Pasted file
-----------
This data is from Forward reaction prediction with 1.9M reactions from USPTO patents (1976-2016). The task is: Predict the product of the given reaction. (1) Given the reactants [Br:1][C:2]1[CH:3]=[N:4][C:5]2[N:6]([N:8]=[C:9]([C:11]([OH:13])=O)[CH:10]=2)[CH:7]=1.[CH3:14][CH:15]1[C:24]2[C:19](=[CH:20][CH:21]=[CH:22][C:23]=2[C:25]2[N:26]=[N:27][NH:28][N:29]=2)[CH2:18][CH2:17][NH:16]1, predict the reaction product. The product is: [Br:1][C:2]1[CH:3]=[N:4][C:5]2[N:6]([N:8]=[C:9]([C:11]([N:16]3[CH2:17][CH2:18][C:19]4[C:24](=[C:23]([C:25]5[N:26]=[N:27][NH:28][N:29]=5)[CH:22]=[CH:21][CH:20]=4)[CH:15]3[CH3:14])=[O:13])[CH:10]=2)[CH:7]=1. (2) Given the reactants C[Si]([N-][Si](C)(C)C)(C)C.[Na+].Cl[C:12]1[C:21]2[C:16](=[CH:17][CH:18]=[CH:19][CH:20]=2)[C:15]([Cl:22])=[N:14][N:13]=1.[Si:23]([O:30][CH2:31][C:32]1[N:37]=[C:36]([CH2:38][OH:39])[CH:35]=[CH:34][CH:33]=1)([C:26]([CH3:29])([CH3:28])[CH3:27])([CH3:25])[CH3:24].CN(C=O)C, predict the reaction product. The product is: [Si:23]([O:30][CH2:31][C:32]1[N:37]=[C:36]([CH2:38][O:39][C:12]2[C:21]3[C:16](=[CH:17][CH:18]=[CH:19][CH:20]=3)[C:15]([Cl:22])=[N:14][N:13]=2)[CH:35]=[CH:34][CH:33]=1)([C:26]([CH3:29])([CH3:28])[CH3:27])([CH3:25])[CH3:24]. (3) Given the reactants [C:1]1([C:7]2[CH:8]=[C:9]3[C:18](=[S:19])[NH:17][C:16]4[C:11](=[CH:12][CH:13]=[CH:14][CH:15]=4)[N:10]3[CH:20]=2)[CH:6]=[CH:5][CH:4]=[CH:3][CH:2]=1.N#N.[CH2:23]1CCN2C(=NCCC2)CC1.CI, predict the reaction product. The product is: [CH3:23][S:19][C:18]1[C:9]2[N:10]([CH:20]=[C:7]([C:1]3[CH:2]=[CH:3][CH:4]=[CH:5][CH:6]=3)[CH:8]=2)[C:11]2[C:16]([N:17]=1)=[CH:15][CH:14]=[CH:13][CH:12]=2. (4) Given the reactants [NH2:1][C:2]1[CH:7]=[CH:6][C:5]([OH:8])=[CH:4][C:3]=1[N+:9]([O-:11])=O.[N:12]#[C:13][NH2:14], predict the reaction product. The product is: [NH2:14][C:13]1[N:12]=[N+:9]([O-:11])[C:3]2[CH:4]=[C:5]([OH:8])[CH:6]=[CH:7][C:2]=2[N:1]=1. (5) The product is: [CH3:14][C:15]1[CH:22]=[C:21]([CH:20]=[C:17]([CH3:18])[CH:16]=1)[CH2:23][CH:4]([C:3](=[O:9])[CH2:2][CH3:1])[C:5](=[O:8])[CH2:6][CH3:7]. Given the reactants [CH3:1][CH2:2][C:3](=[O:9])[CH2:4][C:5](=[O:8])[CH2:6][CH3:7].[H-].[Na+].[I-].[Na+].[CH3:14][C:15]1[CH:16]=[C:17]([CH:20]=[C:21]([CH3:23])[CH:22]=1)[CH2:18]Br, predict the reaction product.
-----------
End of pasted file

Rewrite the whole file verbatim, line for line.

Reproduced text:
This data is from Forward reaction prediction with 1.9M reactions from USPTO patents (1976-2016). The task is: Predict the product of the given reaction. (1) Given the reactants [Br:1][C:2]1[CH:3]=[N:4][C:5]2[N:6]([N:8]=[C:9]([C:11]([OH:13])=O)[CH:10]=2)[CH:7]=1.[CH3:14][CH:15]1[C:24]2[C:19](=[CH:20][CH:21]=[CH:22][C:23]=2[C:25]2[N:26]=[N:27][NH:28][N:29]=2)[CH2:18][CH2:17][NH:16]1, predict the reaction product. The product is: [Br:1][C:2]1[CH:3]=[N:4][C:5]2[N:6]([N:8]=[C:9]([C:11]([N:16]3[CH2:17][CH2:18][C:19]4[C:24](=[C:23]([C:25]5[N:26]=[N:27][NH:28][N:29]=5)[CH:22]=[CH:21][CH:20]=4)[CH:15]3[CH3:14])=[O:13])[CH:10]=2)[CH:7]=1. (2) Given the reactants C[Si]([N-][Si](C)(C)C)(C)C.[Na+].Cl[C:12]1[C:21]2[C:16](=[CH:17][CH:18]=[CH:19][CH:20]=2)[C:15]([Cl:22])=[N:14][N:13]=1.[Si:23]([O:30][CH2:31][C:32]1[N:37]=[C:36]([CH2:38][OH:39])[CH:35]=[CH:34][CH:33]=1)([C:26]([CH3:29])([CH3:28])[CH3:27])([CH3:25])[CH3:24].CN(C=O)C, predict the reaction product. The product is: [Si:23]([O:30][CH2:31][C:32]1[N:37]=[C:36]([CH2:38][O:39][C:12]2[C:21]3[C:16](=[CH:17][CH:18]=[CH:19][CH:20]=3)[C:15]([Cl:22])=[N:14][N:13]=2)[CH:35]=[CH:34][CH:33]=1)([C:26]([CH3:29])([CH3:28])[CH3:27])([CH3:25])[CH3:24]. (3) Given the reactants [C:1]1([C:7]2[CH:8]=[C:9]3[C:18](=[S:19])[NH:17][C:16]4[C:11](=[CH:12][CH:13]=[CH:14][CH:15]=4)[N:10]3[CH:20]=2)[CH:6]=[CH:5][CH:4]=[CH:3][CH:2]=1.N#N.[CH2:23]1CCN2C(=NCCC2)CC1.CI, predict the reaction product. The product is: [CH3:23][S:19][C:18]1[C:9]2[N:10]([CH:20]=[C:7]([C:1]3[CH:2]=[CH:3][CH:4]=[CH:5][CH:6]=3)[CH:8]=2)[C:11]2[C:16]([N:17]=1)=[CH:15][CH:14]=[CH:13][CH:12]=2. (4) Given the reactants [NH2:1][C:2]1[CH:7]=[CH:6][C:5]([OH:8])=[CH:4][C:3]=1[N+:9]([O-:11])=O.[N:12]#[C:13][NH2:14], predict the reaction product. The product is: [NH2:14][C:13]1[N:12]=[N+:9]([O-:11])[C:3]2[CH:4]=[C:5]([OH:8])[CH:6]=[CH:7][C:2]=2[N:1]=1. (5) The product is: [CH3:14][C:15]1[CH:22]=[C:21]([CH:20]=[C:17]([CH3:18])[CH:16]=1)[CH2:23][CH:4]([C:3](=[O:9])[CH2:2][CH3:1])[C:5](=[O:8])[CH2:6][CH3:7]. Given the reactants [CH3:1][CH2:2][C:3](=[O:9])[CH2:4][C:5](=[O:8])[CH2:6][CH3:7].[H-].[Na+].[I-].[Na+].[CH3:14][C:15]1[CH:16]=[C:17]([CH:20]=[C:21]([CH3:23])[CH:22]=1)[CH2:18]Br, predict the reaction product.